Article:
Throughout this entire structure, we realize that while the rules of SEO can change daily, they move like a glacier compared to potential changes in human behavior. As search becomes more and more personalized, our inferences must become more and more individualized ensuring only, like in any other industry, all we know is that we only know so much.
So how can a firm, when looking for a serach agency, guarantee they find the right one? Luckily, scammers worldwide share some common red flags (in fact, I just hinted at one moments ago):
- Red Flag: Never, under any circumstances, hire a firm who prominently mentions in their literature or sales presentation that they can “guarantee” top 10 rankings. There are a great deal of things we SEMs are uniquely qualified to do, but we simply cannot guarantee what a complex animal like a human being will do when given a choice, any more than those brave yahoos who propose on the jumbotron at sporting events can guarantee they won’t be a YouTube/SportsCenter laughingstock for years to come.
- Red Flag: “You will see results within the first 2 weeks of your campaign.” This industry moves quickly, but come on – we don’t sell Rogaine. At our firm, we spend the first several weeks of a clients campaign in deep research mode, ensuring that we find the right keywords to optimize for based on derivative and competitive analysis. Any firm that purports a shortcut to this step will take several other short cuts you’ll never even be aware of. I guarantee it :).
- Red Flag: A search firm supports your objective – to a tee. If your initial objective is so dead on, why are you hiring an SEO firm? (Here’s a secret – the actual physical implementation process of optimizing your site for search results is no harder than operating MS word if you have the right program. Granted, it takes time and creativity, and for this it should not be dismissed in any way.)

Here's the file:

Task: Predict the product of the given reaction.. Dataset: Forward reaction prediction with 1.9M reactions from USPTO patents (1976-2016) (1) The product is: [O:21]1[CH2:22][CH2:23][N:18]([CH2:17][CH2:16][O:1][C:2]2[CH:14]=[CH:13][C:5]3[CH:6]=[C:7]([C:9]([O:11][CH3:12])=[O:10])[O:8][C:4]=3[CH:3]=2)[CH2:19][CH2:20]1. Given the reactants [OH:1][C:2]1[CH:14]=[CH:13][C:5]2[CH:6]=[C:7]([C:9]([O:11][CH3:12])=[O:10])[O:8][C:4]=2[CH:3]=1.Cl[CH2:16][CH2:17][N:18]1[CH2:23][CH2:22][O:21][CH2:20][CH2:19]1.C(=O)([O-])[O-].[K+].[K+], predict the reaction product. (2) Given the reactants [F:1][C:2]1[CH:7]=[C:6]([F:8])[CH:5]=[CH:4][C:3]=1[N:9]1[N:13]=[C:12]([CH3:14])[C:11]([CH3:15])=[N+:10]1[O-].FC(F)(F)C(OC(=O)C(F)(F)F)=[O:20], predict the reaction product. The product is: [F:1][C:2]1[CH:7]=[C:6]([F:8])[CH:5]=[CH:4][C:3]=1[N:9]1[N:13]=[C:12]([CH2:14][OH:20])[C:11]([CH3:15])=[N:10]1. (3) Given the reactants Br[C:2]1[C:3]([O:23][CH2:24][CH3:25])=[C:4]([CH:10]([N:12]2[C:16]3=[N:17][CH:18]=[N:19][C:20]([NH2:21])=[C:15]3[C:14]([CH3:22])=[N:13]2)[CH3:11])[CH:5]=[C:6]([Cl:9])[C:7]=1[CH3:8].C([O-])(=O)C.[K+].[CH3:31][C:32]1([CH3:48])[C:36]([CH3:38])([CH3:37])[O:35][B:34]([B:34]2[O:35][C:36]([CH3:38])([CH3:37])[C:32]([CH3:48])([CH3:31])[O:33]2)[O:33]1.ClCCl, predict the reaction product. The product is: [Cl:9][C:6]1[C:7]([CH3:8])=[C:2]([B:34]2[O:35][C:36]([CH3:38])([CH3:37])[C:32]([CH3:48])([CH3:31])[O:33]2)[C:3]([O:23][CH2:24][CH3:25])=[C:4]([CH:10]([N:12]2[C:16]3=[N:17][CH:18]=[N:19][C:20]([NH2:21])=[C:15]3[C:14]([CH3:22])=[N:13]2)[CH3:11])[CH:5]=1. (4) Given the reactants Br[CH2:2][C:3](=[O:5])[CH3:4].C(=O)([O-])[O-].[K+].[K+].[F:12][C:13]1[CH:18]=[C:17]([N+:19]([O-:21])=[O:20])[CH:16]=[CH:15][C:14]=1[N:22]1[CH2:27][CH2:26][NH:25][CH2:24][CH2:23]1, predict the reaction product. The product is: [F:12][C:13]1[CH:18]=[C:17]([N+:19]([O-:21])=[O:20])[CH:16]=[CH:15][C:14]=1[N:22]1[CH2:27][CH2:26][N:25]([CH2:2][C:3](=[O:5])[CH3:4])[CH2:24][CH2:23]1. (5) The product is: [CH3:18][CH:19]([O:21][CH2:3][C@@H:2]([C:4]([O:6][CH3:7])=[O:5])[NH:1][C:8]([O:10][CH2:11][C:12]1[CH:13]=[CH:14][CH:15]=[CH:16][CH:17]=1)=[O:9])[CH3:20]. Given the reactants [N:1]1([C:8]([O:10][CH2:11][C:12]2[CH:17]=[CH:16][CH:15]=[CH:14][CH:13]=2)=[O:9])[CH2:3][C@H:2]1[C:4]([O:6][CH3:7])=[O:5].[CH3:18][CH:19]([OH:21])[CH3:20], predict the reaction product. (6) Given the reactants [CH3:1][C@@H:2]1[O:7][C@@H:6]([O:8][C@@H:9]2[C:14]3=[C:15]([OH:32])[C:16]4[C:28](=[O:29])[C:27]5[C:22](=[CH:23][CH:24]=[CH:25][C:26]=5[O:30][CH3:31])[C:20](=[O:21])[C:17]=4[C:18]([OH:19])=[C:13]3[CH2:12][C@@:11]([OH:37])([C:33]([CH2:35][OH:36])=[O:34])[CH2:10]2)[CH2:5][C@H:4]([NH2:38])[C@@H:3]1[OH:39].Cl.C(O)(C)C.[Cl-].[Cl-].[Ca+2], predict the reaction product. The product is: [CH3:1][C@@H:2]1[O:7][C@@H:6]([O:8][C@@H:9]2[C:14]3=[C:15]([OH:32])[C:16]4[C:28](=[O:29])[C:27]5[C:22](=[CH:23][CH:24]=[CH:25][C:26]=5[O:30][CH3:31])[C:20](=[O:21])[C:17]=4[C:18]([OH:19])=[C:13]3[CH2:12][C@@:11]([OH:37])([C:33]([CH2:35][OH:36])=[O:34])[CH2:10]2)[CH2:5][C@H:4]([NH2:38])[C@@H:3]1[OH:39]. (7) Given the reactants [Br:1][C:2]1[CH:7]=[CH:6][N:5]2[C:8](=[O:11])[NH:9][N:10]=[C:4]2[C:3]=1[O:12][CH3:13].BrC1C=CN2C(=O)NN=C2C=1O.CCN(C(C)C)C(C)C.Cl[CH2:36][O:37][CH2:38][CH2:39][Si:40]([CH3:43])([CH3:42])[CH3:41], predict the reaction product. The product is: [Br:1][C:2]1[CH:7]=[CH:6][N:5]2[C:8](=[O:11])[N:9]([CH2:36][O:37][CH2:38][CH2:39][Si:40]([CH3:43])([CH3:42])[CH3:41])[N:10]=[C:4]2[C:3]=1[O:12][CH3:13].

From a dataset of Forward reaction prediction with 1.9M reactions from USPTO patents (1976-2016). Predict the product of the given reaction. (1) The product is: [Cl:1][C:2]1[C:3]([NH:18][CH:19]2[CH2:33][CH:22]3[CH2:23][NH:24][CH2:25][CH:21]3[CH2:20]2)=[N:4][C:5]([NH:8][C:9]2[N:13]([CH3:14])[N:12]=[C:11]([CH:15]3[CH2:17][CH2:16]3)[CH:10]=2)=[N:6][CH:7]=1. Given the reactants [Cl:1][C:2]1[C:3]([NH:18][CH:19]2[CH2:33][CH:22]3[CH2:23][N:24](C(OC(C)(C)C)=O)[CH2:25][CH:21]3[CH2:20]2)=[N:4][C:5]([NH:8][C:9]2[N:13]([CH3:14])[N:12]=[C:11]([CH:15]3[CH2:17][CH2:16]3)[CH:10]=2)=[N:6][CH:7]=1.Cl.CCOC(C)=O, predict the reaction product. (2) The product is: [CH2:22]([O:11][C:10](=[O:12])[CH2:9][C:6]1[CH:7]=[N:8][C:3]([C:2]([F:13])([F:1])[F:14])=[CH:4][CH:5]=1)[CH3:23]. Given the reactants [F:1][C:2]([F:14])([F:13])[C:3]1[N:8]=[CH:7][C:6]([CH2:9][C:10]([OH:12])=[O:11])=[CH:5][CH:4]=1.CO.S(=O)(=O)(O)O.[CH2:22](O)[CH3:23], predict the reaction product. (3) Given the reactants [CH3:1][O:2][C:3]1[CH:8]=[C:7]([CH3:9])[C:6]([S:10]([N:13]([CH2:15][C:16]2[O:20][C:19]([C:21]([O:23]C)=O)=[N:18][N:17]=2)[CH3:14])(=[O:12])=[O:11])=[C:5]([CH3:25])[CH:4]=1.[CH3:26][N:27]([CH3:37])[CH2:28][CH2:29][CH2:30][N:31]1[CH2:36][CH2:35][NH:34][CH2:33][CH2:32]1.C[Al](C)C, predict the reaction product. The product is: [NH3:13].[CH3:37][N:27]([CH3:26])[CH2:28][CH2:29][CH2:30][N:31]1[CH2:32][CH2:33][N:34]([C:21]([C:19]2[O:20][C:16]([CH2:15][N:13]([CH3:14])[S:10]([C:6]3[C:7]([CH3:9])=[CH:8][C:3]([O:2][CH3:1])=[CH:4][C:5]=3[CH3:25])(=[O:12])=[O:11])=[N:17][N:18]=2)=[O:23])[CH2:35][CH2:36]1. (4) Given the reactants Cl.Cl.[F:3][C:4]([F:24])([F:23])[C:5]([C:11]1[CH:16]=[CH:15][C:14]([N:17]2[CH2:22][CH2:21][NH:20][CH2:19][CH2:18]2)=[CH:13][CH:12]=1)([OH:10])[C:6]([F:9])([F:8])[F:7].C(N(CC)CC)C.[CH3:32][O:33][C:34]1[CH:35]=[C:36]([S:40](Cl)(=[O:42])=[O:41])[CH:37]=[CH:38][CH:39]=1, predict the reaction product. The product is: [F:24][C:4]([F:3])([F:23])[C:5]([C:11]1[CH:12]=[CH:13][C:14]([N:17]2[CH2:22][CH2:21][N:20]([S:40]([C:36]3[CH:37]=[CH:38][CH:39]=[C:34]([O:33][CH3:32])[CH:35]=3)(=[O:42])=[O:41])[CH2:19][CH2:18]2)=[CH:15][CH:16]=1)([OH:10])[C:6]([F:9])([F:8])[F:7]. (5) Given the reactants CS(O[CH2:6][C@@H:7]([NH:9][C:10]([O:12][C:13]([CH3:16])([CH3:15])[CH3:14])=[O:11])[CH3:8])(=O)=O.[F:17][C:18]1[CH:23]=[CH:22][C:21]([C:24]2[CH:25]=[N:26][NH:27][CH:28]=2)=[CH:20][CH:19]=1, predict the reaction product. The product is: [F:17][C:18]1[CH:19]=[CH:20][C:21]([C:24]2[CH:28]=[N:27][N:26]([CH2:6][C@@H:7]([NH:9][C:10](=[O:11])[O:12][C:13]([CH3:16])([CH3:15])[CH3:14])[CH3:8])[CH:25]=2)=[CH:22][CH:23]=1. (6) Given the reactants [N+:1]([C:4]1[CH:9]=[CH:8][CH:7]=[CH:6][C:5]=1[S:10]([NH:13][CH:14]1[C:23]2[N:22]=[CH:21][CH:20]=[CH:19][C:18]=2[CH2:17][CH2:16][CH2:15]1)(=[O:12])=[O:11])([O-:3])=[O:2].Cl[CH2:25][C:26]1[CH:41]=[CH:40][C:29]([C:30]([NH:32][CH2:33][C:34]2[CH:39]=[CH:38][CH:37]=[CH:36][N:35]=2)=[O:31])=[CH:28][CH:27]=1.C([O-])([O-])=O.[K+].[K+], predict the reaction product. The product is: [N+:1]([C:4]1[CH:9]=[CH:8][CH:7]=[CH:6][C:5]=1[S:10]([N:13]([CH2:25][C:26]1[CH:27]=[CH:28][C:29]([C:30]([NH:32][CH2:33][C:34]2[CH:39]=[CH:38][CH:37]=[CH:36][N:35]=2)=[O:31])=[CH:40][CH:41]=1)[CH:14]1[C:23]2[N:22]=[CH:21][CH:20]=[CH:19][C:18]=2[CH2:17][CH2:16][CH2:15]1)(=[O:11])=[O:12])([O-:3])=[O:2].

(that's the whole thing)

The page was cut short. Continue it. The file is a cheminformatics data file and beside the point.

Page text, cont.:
What a great SEO firm provides is a deep understanding of all there is to know about search marketing – from what rules are in place to what rules are subject to change. The best SEO firms will build on what you know about your industry by researching it from a viewpoint that simply isn’t possible from an insider’s view.
Going back to a previous post, if you were launching a candle business, wouldn’t you modify your intiital objective if you received new information stating that most consumers were interested in buyingsoy based candles? A top SEO firm would aquire this data in the research stage, not only helping you shape your objetive, but consulting you on the most powerful tactics to ensure you were optimized around these findings.
All in all, are there really more crooks in the SEO industry? I don’t think so. Certainly no more or less than there are lawyers, car salesman or travel agents. While this is a new and seemingly complex industry that most people have little understanding of, the red flags are the same as they were when the first slick talking caveman tried to sell a square shaped wheel.
In other words, if it sounds to good to be true, it probably is.